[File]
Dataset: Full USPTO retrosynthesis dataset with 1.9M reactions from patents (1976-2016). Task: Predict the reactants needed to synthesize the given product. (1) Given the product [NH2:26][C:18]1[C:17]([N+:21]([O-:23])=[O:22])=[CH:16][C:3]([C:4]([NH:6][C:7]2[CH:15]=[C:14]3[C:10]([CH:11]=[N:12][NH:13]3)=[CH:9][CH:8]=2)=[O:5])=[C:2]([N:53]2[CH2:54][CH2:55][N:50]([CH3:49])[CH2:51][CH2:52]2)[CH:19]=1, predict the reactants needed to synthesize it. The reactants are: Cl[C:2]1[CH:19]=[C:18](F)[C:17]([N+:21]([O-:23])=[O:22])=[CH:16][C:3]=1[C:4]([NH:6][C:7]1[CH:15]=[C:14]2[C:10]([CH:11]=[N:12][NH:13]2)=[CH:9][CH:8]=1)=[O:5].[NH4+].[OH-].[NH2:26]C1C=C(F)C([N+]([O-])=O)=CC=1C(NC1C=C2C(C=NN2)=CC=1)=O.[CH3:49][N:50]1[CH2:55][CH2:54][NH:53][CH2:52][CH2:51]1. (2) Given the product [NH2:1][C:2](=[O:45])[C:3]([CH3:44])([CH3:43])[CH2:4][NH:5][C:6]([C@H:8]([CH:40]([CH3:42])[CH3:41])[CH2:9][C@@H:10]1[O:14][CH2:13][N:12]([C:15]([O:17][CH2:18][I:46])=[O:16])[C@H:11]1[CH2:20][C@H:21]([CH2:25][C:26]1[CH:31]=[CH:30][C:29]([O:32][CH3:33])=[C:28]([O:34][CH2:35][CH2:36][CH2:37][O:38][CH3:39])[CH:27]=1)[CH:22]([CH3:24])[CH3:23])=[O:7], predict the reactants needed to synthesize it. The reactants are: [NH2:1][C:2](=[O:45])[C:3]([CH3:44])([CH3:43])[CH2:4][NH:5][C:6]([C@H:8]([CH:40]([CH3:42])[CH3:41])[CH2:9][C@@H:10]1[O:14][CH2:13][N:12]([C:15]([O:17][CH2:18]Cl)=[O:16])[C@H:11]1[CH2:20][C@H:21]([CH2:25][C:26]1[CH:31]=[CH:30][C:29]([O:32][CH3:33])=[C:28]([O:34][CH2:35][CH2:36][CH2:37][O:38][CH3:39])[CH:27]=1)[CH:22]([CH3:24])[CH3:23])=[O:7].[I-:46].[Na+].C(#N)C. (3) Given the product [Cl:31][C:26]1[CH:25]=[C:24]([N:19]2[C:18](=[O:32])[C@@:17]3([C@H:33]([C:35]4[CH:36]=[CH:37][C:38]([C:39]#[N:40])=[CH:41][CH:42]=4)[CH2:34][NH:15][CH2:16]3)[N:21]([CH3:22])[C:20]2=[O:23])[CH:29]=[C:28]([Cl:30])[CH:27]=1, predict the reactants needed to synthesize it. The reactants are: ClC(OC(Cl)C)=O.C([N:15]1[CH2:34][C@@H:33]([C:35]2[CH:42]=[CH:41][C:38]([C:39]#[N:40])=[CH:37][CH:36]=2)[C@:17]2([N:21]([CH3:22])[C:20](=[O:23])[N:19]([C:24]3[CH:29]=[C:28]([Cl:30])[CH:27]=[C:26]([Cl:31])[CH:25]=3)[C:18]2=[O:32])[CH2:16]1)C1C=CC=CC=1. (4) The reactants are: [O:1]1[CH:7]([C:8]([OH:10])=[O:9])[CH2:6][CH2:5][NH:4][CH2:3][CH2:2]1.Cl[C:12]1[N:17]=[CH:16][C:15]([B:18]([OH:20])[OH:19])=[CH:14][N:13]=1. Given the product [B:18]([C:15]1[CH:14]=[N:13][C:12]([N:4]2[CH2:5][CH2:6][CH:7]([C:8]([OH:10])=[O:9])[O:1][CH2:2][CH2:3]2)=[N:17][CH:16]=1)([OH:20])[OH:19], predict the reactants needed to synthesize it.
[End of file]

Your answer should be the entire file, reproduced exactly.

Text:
Dataset: Full USPTO retrosynthesis dataset with 1.9M reactions from patents (1976-2016). Task: Predict the reactants needed to synthesize the given product. (1) Given the product [NH2:26][C:18]1[C:17]([N+:21]([O-:23])=[O:22])=[CH:16][C:3]([C:4]([NH:6][C:7]2[CH:15]=[C:14]3[C:10]([CH:11]=[N:12][NH:13]3)=[CH:9][CH:8]=2)=[O:5])=[C:2]([N:53]2[CH2:54][CH2:55][N:50]([CH3:49])[CH2:51][CH2:52]2)[CH:19]=1, predict the reactants needed to synthesize it. The reactants are: Cl[C:2]1[CH:19]=[C:18](F)[C:17]([N+:21]([O-:23])=[O:22])=[CH:16][C:3]=1[C:4]([NH:6][C:7]1[CH:15]=[C:14]2[C:10]([CH:11]=[N:12][NH:13]2)=[CH:9][CH:8]=1)=[O:5].[NH4+].[OH-].[NH2:26]C1C=C(F)C([N+]([O-])=O)=CC=1C(NC1C=C2C(C=NN2)=CC=1)=O.[CH3:49][N:50]1[CH2:55][CH2:54][NH:53][CH2:52][CH2:51]1. (2) Given the product [NH2:1][C:2](=[O:45])[C:3]([CH3:44])([CH3:43])[CH2:4][NH:5][C:6]([C@H:8]([CH:40]([CH3:42])[CH3:41])[CH2:9][C@@H:10]1[O:14][CH2:13][N:12]([C:15]([O:17][CH2:18][I:46])=[O:16])[C@H:11]1[CH2:20][C@H:21]([CH2:25][C:26]1[CH:31]=[CH:30][C:29]([O:32][CH3:33])=[C:28]([O:34][CH2:35][CH2:36][CH2:37][O:38][CH3:39])[CH:27]=1)[CH:22]([CH3:24])[CH3:23])=[O:7], predict the reactants needed to synthesize it. The reactants are: [NH2:1][C:2](=[O:45])[C:3]([CH3:44])([CH3:43])[CH2:4][NH:5][C:6]([C@H:8]([CH:40]([CH3:42])[CH3:41])[CH2:9][C@@H:10]1[O:14][CH2:13][N:12]([C:15]([O:17][CH2:18]Cl)=[O:16])[C@H:11]1[CH2:20][C@H:21]([CH2:25][C:26]1[CH:31]=[CH:30][C:29]([O:32][CH3:33])=[C:28]([O:34][CH2:35][CH2:36][CH2:37][O:38][CH3:39])[CH:27]=1)[CH:22]([CH3:24])[CH3:23])=[O:7].[I-:46].[Na+].C(#N)C. (3) Given the product [Cl:31][C:26]1[CH:25]=[C:24]([N:19]2[C:18](=[O:32])[C@@:17]3([C@H:33]([C:35]4[CH:36]=[CH:37][C:38]([C:39]#[N:40])=[CH:41][CH:42]=4)[CH2:34][NH:15][CH2:16]3)[N:21]([CH3:22])[C:20]2=[O:23])[CH:29]=[C:28]([Cl:30])[CH:27]=1, predict the reactants needed to synthesize it. The reactants are: ClC(OC(Cl)C)=O.C([N:15]1[CH2:34][C@@H:33]([C:35]2[CH:42]=[CH:41][C:38]([C:39]#[N:40])=[CH:37][CH:36]=2)[C@:17]2([N:21]([CH3:22])[C:20](=[O:23])[N:19]([C:24]3[CH:29]=[C:28]([Cl:30])[CH:27]=[C:26]([Cl:31])[CH:25]=3)[C:18]2=[O:32])[CH2:16]1)C1C=CC=CC=1. (4) The reactants are: [O:1]1[CH:7]([C:8]([OH:10])=[O:9])[CH2:6][CH2:5][NH:4][CH2:3][CH2:2]1.Cl[C:12]1[N:17]=[CH:16][C:15]([B:18]([OH:20])[OH:19])=[CH:14][N:13]=1. Given the product [B:18]([C:15]1[CH:14]=[N:13][C:12]([N:4]2[CH2:5][CH2:6][CH:7]([C:8]([OH:10])=[O:9])[O:1][CH2:2][CH2:3]2)=[N:17][CH:16]=1)([OH:20])[OH:19], predict the reactants needed to synthesize it.